Romney ignores the collateral damage of his ideas, His ego is so large, he can not comprehend that any part or use of his ideas can and will produce disastrous results. Perhaps, his way of creating jobs is to have the government hire more bureaucrats with the purpose to go into each private business no matter how large or small to see if they running properly and at full capacity. These bureaucrats will be able to streamline jobs or demand more hiring by diktat.


I believe Romney’s career at Bain Capital makes him uniquely unqualified to become President of the United States. If Bain were interested in and believed in the concepts of Free Enterprise, then why all the heavy tactics that result in the loss of Free Enterprise?

It was the entrepreneur who is the real capitalist. It is their sweat equity that grew our economy from the malaise of the Carter years, not the equity of Bain. If the nominees in November are Romney and Obama, it does not matter who wins. Romney’s accomplices in the conservative media still do not see anything wrong and remain quiet. They are willing to sacrifice their principles for power. Eventually, they will have neither because in the long run, we are all Bained.


The Conservative Crack-Up Part II

Conservative Thinking in Today’s Politics and Punditry

The modern Conservative Movement has its roots in folks like Russell Kirk and William F Buckley. Their work was heavily influenced by the work of Edmund Burke. Like Burke, they sought to strike a logical balance between liberty and authority.

Kirk and Buckley were not alone. The Conservative Movement 50 years ago was a dazzling panoply of strategic thinkers, moralists, and idealists. It was a melding of a top-down/bottom-up movement. They built the foundation of the present Conservative Movement in an uncompromising fashion. They built the foundation for the rise of Ronald Reagan. While looking over the current political landscape, this foundation is being gutted by compromise and petulance. It is the sign of moral indifference and intellectual laziness.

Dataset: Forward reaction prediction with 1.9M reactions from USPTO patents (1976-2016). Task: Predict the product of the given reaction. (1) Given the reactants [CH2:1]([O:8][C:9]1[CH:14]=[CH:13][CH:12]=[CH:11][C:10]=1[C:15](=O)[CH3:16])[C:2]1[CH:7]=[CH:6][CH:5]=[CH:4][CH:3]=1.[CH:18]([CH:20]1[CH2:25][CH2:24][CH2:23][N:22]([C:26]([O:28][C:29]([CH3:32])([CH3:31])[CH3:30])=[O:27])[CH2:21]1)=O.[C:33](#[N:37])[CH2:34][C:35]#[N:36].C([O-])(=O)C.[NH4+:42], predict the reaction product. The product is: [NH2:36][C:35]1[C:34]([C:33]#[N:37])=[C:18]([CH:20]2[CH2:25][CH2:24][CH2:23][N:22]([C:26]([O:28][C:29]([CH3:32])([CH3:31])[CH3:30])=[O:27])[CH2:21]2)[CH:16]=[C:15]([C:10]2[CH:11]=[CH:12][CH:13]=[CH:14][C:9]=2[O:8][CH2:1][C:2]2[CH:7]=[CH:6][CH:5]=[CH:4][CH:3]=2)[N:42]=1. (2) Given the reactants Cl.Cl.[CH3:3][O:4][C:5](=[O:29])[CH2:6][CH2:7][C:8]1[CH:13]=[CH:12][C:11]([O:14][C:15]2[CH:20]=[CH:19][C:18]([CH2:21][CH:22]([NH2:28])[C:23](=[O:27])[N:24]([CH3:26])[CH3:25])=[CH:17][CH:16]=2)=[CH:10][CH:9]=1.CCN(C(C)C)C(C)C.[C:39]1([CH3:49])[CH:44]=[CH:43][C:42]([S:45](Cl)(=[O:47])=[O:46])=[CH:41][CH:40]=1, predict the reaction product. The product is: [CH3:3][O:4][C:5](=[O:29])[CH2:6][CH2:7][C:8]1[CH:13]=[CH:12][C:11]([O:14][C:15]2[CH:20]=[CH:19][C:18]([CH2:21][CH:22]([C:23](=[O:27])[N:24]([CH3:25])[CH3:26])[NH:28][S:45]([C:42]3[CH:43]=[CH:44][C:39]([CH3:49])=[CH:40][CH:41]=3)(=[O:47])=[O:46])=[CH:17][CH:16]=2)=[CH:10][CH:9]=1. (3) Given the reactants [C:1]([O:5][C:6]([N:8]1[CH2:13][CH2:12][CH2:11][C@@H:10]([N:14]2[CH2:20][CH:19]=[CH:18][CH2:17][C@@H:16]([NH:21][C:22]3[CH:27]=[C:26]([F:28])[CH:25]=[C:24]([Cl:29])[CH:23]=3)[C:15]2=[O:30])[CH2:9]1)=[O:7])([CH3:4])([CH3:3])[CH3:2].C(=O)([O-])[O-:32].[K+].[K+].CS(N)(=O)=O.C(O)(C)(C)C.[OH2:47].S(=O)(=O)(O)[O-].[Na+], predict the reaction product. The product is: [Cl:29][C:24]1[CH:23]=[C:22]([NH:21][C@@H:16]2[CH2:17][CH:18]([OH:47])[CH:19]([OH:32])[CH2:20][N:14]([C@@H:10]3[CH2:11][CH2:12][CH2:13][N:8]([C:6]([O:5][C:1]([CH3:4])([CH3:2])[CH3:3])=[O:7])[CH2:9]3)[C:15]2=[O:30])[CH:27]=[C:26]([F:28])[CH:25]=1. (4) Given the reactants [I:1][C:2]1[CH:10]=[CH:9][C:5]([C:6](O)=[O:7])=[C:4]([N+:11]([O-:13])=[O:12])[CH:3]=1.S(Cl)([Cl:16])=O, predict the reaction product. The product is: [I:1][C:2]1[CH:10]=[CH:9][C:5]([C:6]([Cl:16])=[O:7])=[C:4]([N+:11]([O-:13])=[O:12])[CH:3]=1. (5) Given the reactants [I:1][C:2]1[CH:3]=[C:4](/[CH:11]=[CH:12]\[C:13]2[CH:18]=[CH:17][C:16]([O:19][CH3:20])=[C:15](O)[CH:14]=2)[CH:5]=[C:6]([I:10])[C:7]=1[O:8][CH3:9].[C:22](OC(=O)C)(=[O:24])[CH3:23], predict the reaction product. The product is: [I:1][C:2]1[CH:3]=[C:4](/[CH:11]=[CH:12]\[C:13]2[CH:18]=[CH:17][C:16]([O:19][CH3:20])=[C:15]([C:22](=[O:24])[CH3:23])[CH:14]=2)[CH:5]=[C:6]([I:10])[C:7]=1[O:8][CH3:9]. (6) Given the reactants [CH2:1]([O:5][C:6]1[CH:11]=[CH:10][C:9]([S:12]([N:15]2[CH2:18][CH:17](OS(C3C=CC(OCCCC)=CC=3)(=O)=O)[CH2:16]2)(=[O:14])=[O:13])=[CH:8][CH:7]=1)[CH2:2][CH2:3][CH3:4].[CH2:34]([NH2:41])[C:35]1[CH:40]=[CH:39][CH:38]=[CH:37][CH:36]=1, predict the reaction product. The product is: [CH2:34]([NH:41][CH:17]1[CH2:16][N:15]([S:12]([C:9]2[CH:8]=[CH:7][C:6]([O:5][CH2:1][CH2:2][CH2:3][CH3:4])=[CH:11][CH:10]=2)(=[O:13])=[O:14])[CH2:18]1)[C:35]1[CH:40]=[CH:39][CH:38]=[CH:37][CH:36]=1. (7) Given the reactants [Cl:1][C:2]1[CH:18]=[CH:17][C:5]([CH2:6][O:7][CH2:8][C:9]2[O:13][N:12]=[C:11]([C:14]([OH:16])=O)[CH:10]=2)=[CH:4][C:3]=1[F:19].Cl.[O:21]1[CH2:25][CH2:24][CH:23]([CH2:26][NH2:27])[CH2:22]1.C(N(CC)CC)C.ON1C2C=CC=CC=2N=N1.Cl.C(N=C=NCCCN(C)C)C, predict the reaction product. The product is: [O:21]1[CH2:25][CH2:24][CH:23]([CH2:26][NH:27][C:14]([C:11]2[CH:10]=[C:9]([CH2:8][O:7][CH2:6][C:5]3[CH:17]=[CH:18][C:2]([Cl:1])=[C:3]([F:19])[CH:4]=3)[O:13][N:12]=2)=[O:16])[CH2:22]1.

I posit the Conservative Movement has broken into two significant groups: those who want to build/rebuild a conservative foundation on the local/state level and those who want to gain/maintain power in Washington DC. The former want change from the bottom-up. The latter promise a top-down change to begin from DC. It is the classic battle between the idealists and the status quo. This is inherently a battle of the Tea Party against the Establishment; where neither can co-exist without the other. The Tea Party won an impressive battle in the election of 2010. It not only helped the GOP capture the US House but also various state legislatures, state and local offices. It was a tremendous rebuke for Obama and the Democrats. The political future going forward looks bright. All that could change in 2012.